Balloon Magic with Bernoulli's Principle
Have you ever seen pictures or videos of a roof being blown off a house during a hurricane or tornado? You might be surprised to hear that the roof is actually not pushed off by the strong winds but instead by the air inside the house! This can be explained by Bernoulli's principle, which states that fast-moving fluids or air, such as strong winds, have lower pressure than slow-moving air. In this activity you will demonstrate how balloons can be moved in a similar way. It is not quite as impressive as blowing the roof of a house, but still pretty magical!
- Two balloons of the same size
- String (about 60 cm length)
- A door frame
- Paper towel tube
- Inflate both balloons and tie them off at their ends. Both balloons should approximately have the same size.
- Cut two pieces of string, each about 30 cm in length.
- Tie the end of one string to one of the balloons.
- Tie the end of the other string to the second balloon.
- Use tape to attach the loose end of each of the strings to the underside of a door frame. Space both balloons so that there is a gap of about 10-15 cm between them.
- Make sure to keep the balloons away from significant air flow.
- Step in front of the balloons and hold the paper towel tube so that you can blow air into the space between the two balloons.What do you expect to happen to the balloons if you blow air in between them?
- Make sure that the balloons are still. Then blow into the paper towel tube very slowly. Try to produce a steady air flow.What do you notice? Are the balloons moving?
- If the balloons moved, stop their movement and then blow in between them again using the paper towel tube. This time try to blow through the tube harder than before but still try to maintain a steady air flow.What happens to the balloons this time? Can you explain your observations?
- Finally, repeat step 3, but this time blow through the tube as hard as you can, producing a steady air flow.Do your results change with increasing air flow? Why or why not?
- You can reuse all of the materials or dispose of them in the regular trash.
Did you notice that both balloons magically moved towards each other without being touched at all? The effect which you observed is a great demonstration of Bernoulli's principle. As long as both balloons just dangle from the door frame, the air around them in each direction is static. This means the air exerts the same amount of pressure onto each side of the balloon and both balloons are still. When you slowly blew air in between the balloons, they probably did not move much. This is because a very slow air flow does not greatly change the pressure conditions around the balloons.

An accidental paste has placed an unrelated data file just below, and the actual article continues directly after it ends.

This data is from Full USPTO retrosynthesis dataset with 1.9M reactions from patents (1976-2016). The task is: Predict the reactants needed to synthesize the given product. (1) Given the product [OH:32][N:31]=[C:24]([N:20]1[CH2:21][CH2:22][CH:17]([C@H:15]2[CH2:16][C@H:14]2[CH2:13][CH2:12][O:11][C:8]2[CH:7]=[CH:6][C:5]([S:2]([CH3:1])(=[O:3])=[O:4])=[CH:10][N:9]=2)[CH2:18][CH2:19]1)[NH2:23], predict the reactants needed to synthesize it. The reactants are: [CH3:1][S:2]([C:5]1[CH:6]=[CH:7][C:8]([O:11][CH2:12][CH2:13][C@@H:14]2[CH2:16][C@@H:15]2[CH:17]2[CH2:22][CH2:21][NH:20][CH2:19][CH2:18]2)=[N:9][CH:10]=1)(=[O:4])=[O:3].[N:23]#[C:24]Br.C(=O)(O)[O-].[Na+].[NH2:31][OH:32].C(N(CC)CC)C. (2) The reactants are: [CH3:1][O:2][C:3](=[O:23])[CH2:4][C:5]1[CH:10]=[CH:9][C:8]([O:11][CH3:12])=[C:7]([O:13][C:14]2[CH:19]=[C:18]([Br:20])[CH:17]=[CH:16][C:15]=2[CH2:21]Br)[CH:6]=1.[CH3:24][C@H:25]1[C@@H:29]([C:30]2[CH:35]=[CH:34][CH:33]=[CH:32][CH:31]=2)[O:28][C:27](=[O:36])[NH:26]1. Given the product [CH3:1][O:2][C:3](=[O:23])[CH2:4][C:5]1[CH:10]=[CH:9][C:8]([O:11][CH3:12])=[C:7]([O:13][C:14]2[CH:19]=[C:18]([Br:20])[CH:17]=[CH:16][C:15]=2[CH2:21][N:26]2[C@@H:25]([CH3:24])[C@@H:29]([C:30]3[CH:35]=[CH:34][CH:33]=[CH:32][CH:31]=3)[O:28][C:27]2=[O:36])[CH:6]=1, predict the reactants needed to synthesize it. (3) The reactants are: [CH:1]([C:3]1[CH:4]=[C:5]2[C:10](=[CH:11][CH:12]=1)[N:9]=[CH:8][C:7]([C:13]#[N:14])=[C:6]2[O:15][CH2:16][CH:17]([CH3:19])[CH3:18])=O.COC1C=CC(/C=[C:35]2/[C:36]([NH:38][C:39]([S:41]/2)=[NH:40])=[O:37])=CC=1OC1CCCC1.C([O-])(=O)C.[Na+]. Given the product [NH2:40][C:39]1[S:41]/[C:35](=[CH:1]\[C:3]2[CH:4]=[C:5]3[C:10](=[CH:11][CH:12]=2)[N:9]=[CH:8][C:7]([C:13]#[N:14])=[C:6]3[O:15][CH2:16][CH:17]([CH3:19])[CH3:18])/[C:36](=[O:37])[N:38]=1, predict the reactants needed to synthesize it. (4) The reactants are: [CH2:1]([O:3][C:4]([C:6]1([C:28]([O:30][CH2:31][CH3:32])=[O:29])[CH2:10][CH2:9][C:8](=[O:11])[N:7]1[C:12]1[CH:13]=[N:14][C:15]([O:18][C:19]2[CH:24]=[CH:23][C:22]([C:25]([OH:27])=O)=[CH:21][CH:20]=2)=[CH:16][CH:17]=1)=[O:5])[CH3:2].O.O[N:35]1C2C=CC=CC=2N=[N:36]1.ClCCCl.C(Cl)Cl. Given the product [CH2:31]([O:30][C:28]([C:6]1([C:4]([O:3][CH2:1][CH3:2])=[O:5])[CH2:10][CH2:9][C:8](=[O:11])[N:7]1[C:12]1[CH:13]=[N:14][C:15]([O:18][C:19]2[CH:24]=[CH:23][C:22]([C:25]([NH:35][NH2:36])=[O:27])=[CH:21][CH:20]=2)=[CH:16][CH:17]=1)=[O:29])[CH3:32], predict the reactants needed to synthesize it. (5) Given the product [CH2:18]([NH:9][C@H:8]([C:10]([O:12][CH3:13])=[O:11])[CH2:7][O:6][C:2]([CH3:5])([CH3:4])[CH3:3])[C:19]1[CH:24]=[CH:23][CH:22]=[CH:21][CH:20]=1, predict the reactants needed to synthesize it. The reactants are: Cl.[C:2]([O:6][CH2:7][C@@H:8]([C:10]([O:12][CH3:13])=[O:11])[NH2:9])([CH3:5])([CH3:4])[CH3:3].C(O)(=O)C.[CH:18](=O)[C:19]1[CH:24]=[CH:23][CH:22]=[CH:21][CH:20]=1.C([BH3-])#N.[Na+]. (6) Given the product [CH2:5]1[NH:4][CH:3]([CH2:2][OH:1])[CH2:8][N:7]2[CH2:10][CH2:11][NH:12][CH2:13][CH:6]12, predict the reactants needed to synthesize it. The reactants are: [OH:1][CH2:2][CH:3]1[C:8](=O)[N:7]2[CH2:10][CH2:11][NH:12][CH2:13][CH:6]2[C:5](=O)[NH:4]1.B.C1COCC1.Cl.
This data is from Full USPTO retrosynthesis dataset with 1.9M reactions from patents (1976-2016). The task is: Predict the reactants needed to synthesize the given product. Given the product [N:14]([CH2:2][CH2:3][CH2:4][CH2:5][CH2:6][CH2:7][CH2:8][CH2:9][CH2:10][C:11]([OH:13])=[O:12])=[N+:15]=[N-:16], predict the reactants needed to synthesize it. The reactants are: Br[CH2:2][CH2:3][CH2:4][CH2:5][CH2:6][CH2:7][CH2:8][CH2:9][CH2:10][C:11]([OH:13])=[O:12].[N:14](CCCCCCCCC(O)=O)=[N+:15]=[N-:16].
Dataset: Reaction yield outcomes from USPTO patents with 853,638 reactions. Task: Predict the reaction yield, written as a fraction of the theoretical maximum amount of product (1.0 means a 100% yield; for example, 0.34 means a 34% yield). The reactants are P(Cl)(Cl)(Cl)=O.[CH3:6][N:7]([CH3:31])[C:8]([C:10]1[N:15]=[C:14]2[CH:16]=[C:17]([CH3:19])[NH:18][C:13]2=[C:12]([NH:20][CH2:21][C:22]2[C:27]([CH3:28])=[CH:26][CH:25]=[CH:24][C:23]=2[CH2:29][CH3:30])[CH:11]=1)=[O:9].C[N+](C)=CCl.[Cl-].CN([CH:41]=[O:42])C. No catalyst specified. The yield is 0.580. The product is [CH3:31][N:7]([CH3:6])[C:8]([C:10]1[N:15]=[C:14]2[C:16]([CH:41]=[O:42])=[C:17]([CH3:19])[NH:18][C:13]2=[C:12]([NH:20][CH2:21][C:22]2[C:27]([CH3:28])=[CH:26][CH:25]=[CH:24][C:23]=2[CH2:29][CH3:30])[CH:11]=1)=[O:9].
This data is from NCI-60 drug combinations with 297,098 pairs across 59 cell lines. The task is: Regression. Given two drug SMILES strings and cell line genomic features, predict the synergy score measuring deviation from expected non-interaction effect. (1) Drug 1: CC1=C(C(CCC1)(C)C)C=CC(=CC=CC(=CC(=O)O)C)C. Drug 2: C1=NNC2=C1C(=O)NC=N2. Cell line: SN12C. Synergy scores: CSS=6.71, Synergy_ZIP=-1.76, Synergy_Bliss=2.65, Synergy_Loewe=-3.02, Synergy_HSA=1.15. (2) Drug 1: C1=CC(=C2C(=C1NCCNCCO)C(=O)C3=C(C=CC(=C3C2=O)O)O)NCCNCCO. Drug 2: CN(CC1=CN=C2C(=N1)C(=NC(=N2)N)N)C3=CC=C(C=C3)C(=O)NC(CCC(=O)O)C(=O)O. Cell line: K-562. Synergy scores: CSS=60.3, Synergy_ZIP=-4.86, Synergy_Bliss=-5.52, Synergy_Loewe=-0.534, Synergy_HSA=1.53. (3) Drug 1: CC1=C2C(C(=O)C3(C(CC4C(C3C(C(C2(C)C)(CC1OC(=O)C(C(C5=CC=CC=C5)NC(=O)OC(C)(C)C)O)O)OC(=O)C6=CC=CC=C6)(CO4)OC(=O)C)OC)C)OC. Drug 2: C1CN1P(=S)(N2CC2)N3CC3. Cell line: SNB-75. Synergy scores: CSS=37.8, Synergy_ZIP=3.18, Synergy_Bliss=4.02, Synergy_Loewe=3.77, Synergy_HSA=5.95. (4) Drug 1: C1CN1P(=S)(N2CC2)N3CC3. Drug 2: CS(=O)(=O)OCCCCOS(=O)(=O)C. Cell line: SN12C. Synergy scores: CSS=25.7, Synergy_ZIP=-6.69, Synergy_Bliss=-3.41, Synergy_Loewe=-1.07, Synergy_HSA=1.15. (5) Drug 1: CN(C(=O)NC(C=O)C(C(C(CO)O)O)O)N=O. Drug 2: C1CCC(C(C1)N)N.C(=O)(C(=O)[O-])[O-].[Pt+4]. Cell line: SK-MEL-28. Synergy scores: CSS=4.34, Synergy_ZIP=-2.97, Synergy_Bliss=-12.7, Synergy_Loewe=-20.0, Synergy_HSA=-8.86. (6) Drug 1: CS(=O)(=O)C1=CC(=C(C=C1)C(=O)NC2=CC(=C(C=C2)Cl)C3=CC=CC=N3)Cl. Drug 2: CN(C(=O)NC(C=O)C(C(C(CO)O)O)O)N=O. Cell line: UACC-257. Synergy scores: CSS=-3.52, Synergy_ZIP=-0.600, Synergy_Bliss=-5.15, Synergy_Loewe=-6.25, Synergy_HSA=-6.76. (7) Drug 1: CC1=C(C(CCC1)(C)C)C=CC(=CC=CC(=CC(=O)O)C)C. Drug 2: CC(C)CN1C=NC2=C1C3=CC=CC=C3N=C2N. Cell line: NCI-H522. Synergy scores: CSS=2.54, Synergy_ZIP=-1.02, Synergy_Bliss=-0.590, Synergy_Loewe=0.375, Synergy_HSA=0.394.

However, when you blew through the paper tube more forcefully, you should have noticed that the balloons magically came together. By blowing air forcefully between the balloons, you created an area of low pressure in between the balloons. This is because fast-moving air produces less pressure. The air pressure between the balloons decreased in comparison to the air pressure around the rest of the balloons. Because higher pressure pushes towards lower pressure, the balloons were pushed towards each other. You could have made the same observations using ping pong balls instead of balloons. With heavier objects, however, the generated air pressure difference might not be enough to make them move. The spacing between the balloons matters as well. If the gap between the balloons is too wide, the low air pressure area produced by blowing between them will no longer have an effect.
Daniel Bernoulli was a Swiss scientist who in the 18th century studied how fluids behave when they are in motion. When experimenting with fluids flowing through an hour-glass shaped tube, he made a discovery. He realized that fast-moving fluids produce less pressure and slow-moving fluids produce greater pressure. His discovery became known as the Bernoulli principle. It is not only true for fluids but also for air because gases, just like fluids, are able to flow and take on different shapes. A simple demonstration of Bernoulli's principle requires floating a ping pong ball in a moving stream of air, for example on top of a fan or hairdryer. Why does the ball not fly off the fan? It is because of Bernoulli's principle. The fast-moving air, which carries the ball into the air, is at a lower pressure than the air surrounding the ball. As the ball is trying to fall off the fan, this surrounding higher-pressure air pushes the ball back into the area of lower pressure above the fan. As a result, the ball stays afloat on top of the fan.
Bernoulli's principle can also explain how lift is generated under an airplane wing. Airplane wings are designed to let the air flowing over the top move faster than the air flowing underneath. According to Bernoulli, this creates a pressure difference in which the pressure on the surface of the wing is lower than below. This higher-pressure air pushes up on the wing and thus creates an upward lifting force—the airplane takes off!
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For Further Exploration
- Repeat the same experiment but vary the size of your paper tube. Do smaller diameter tubes, such as a straw, have the same effect? Do you need the paper tube at all?
- Find out if you can still make the balloons move if they are further apart from each other. Change the distance between both balloons and test if it affects your results. Do you find a maximum or minimum distance beyond which the experiment does not work anymore?
- Instead of balloons, try using ping pong balls or other objects in this experiment. Do you still see the same effect?
- NSTA: Bernoulli's Principle
- MIT Department of Aeronautics and Astronautics: Theory of Flight
- DisasterSafety.org: Roof Blow Off